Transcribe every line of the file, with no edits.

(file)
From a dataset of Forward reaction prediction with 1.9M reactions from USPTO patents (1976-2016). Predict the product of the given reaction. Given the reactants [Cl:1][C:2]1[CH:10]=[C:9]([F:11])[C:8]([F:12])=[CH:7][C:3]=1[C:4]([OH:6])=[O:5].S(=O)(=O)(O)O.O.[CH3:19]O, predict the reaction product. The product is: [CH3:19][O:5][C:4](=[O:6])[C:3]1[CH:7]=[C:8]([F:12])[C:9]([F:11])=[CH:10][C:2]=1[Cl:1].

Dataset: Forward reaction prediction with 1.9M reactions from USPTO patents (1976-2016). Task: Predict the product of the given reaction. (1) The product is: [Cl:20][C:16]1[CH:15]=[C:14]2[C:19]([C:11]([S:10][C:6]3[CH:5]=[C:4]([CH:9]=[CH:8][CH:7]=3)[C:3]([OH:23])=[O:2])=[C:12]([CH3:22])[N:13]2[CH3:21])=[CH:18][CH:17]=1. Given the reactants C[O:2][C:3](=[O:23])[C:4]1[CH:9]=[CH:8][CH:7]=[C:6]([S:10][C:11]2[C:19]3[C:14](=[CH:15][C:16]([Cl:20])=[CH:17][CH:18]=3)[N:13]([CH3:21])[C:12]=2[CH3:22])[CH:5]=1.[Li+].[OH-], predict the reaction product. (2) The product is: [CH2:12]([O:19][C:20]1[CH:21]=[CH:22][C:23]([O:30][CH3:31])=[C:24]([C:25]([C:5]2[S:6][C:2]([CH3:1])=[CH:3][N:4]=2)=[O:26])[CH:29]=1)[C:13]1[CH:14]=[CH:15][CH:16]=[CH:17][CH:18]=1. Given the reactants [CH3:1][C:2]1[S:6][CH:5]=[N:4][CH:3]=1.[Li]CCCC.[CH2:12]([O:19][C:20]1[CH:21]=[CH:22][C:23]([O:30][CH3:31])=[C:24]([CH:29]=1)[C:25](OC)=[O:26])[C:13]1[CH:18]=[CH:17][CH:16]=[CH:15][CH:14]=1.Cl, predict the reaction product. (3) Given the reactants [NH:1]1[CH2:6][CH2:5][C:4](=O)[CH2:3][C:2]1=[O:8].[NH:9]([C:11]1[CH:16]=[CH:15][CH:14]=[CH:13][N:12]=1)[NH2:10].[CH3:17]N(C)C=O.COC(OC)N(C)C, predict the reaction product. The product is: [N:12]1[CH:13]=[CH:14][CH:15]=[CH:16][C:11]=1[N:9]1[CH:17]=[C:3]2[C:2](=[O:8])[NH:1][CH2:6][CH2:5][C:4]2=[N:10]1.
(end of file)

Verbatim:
From a dataset of Forward reaction prediction with 1.9M reactions from USPTO patents (1976-2016). Predict the product of the given reaction. Given the reactants [Cl:1][C:2]1[CH:10]=[C:9]([F:11])[C:8]([F:12])=[CH:7][C:3]=1[C:4]([OH:6])=[O:5].S(=O)(=O)(O)O.O.[CH3:19]O, predict the reaction product. The product is: [CH3:19][O:5][C:4](=[O:6])[C:3]1[CH:7]=[C:8]([F:12])[C:9]([F:11])=[CH:10][C:2]=1[Cl:1].

Dataset: Forward reaction prediction with 1.9M reactions from USPTO patents (1976-2016). Task: Predict the product of the given reaction. (1) The product is: [Cl:20][C:16]1[CH:15]=[C:14]2[C:19]([C:11]([S:10][C:6]3[CH:5]=[C:4]([CH:9]=[CH:8][CH:7]=3)[C:3]([OH:23])=[O:2])=[C:12]([CH3:22])[N:13]2[CH3:21])=[CH:18][CH:17]=1. Given the reactants C[O:2][C:3](=[O:23])[C:4]1[CH:9]=[CH:8][CH:7]=[C:6]([S:10][C:11]2[C:19]3[C:14](=[CH:15][C:16]([Cl:20])=[CH:17][CH:18]=3)[N:13]([CH3:21])[C:12]=2[CH3:22])[CH:5]=1.[Li+].[OH-], predict the reaction product. (2) The product is: [CH2:12]([O:19][C:20]1[CH:21]=[CH:22][C:23]([O:30][CH3:31])=[C:24]([C:25]([C:5]2[S:6][C:2]([CH3:1])=[CH:3][N:4]=2)=[O:26])[CH:29]=1)[C:13]1[CH:14]=[CH:15][CH:16]=[CH:17][CH:18]=1. Given the reactants [CH3:1][C:2]1[S:6][CH:5]=[N:4][CH:3]=1.[Li]CCCC.[CH2:12]([O:19][C:20]1[CH:21]=[CH:22][C:23]([O:30][CH3:31])=[C:24]([CH:29]=1)[C:25](OC)=[O:26])[C:13]1[CH:18]=[CH:17][CH:16]=[CH:15][CH:14]=1.Cl, predict the reaction product. (3) Given the reactants [NH:1]1[CH2:6][CH2:5][C:4](=O)[CH2:3][C:2]1=[O:8].[NH:9]([C:11]1[CH:16]=[CH:15][CH:14]=[CH:13][N:12]=1)[NH2:10].[CH3:17]N(C)C=O.COC(OC)N(C)C, predict the reaction product. The product is: [N:12]1[CH:13]=[CH:14][CH:15]=[CH:16][C:11]=1[N:9]1[CH:17]=[C:3]2[C:2](=[O:8])[NH:1][CH2:6][CH2:5][C:4]2=[N:10]1.